the condition that it shall not by way of trade or otherwise be lent,

    resold, hired out or otherwise circulated without the publishers prior

    consent in any form of binding or cover other than that in which it

    is published and without a similar condition including these words

    being imposed on a subsequent purchaser.

    British Library Cataloguing-in-Publication Data

    A catalogue record for this book is available from

    the British Library.

    ISBN 13: 978-1-905814-34-3

    All rights reserved. No part of this publication may be reproduced or

    used in any form, or by any means graphic, electronic or mechani-

    cal, including photocopying, recording or information storage-and-

    retrieval systems without the prior permission of the publisher.

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    With all the technical invention that goes into

    cameras, lenses, and the software needed

    to process images, you might be forgiven for

    thinking that photography is on a never-ending

    path to complexity. Digital capture seems to have

    unleashed quantities of information, techniques,

    controls, and features that we never knew we

    needed. And thats just itthe huge number of

    possibilities opened up by digital now threatens

    to swamp photographers in a morass of menu

    choices, buttons, mouse clicks, and, well, sheer

    exasperating detail.

    Introduction

    I wont pretend that you can ignore all the

    technological advances and demands on your

    attention, but I can make a stab at cutting through

    the information overload. Here, in as simple and

    direct a manner as I can think of, are what I believe

    are the essentials for shooting.

    At the end of the day, photography is about

    the act of taking picturesyou, the camera, and

    the subject youre facing. Just that.

    Ilex_Instant

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    Chapter_

    Basics

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    Chapter 01_

    The subtitle for thisshould be never rely on

    returning. This is one of those painfully obvious

    pieces of advice that call for one or two bad

    experiences to bring home the truth. Most

    photography is about the moment, and even

    though it may seem to matter less in some kinds

    (studio still life) than others (sports), it permeates

    just about everything. Even a landscape, which you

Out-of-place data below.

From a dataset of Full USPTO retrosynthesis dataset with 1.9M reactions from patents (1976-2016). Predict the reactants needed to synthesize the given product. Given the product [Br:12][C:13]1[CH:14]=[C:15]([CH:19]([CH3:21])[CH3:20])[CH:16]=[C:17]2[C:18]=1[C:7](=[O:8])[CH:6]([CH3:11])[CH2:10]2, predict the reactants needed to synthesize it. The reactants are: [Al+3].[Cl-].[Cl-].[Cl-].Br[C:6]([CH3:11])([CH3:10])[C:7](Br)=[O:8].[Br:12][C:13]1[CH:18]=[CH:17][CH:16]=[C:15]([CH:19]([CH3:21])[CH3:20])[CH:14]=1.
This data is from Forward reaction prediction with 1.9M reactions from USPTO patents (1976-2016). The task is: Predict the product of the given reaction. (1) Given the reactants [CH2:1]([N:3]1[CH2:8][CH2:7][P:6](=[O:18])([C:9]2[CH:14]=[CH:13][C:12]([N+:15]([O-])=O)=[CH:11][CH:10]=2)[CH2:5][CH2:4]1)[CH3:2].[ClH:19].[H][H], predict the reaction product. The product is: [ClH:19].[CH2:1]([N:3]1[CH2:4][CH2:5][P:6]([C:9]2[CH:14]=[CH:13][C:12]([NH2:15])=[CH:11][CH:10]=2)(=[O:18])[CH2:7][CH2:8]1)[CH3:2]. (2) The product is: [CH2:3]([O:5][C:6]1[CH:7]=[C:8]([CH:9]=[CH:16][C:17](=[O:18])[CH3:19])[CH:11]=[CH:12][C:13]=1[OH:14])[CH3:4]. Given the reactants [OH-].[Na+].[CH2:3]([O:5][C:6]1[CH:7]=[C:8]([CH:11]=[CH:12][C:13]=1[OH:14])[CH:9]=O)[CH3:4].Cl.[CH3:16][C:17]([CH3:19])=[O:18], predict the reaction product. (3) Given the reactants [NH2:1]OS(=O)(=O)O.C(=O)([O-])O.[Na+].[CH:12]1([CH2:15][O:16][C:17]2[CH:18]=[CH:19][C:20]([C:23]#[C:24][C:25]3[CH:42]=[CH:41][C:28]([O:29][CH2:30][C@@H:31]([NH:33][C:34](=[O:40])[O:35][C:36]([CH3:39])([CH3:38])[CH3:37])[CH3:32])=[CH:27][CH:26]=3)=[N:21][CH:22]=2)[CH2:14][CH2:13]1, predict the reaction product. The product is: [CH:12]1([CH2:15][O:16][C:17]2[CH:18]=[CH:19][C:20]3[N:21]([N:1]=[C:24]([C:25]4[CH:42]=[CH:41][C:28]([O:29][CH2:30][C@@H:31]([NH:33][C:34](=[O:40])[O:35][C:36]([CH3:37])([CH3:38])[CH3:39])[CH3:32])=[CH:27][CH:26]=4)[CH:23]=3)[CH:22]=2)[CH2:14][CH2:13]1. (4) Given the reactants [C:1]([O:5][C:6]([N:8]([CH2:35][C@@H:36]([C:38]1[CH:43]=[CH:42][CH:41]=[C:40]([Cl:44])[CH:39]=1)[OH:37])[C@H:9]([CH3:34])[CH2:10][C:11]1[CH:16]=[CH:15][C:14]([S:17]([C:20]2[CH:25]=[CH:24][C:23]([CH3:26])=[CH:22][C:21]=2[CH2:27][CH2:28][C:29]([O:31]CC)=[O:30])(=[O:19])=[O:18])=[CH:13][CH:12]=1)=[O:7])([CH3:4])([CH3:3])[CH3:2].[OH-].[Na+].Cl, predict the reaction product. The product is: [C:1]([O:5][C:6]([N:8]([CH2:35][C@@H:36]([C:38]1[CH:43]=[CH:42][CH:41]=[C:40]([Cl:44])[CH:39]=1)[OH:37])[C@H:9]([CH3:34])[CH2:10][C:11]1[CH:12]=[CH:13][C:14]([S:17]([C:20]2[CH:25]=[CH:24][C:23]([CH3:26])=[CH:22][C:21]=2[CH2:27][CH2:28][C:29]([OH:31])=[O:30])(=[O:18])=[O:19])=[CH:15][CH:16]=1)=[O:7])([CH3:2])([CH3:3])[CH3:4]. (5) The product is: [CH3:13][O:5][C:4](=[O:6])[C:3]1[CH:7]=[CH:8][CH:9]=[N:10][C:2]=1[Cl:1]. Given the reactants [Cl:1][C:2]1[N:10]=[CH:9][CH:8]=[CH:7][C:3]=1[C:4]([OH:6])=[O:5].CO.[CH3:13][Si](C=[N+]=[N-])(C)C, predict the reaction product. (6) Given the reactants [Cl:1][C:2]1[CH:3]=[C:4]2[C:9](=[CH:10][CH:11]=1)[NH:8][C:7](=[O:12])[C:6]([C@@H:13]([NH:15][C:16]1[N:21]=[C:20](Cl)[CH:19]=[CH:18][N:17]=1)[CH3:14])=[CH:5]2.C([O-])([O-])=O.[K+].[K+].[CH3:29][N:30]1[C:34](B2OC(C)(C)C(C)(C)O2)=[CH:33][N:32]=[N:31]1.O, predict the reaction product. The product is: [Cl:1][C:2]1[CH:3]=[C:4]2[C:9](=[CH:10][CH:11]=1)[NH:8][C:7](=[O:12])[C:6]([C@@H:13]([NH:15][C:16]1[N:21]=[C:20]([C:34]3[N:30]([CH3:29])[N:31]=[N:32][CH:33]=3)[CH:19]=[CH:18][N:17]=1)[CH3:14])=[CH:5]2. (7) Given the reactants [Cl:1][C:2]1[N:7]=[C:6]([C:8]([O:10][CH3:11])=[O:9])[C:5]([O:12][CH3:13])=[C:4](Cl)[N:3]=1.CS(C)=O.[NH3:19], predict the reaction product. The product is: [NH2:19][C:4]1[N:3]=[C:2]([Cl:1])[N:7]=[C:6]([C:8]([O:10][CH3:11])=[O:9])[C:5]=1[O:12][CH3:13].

might think is relatively static, has the dynamics of

    lighting and sky and possibly some other moving

    elements. The timescale is definitely not the same

    as in street photography, but even so, one moment

    for a landscape is not the same as the next.

    If anything, the dangers of waiting might begreater for slow, fairly static subjects, simply

    because they dont seem urgent in any way.

    Planning a shot and thinking it through is a great

    idea, but every so often youll be surprised,

    unpleasantly, that time was not standing still for

    you and the situation didnt get better. Its very easy

    to come across a scene, check it out, and predict

    that it should look great when the light changes

    just so, or the clouds move, or maybe tomorrow

    morning when the shadows will be falling the

    other way. Bit its always maybe.

    Better insurance is to shoot the scene the way

    it caught your eye at the time. Apart from the time it

    takes to do this, there is no loss. You can still come

    back at sunrise or whenever, but if that doesnt work

    out you will at least have something already shot.

    2 Arriving late in the afternoon at the mountaintopoverlooking this volcano in Costa Rica I saw that the clouds

    were beginning to close in, so rushed back to t he rental

    car to get the camerasand found that Id locked the keys

    inside. By the time I found them (worse, they werent in

    the car after all, but in my pocket), we were all shrouded in

    cloud. Sheer stubbornness kept me there for three days

    until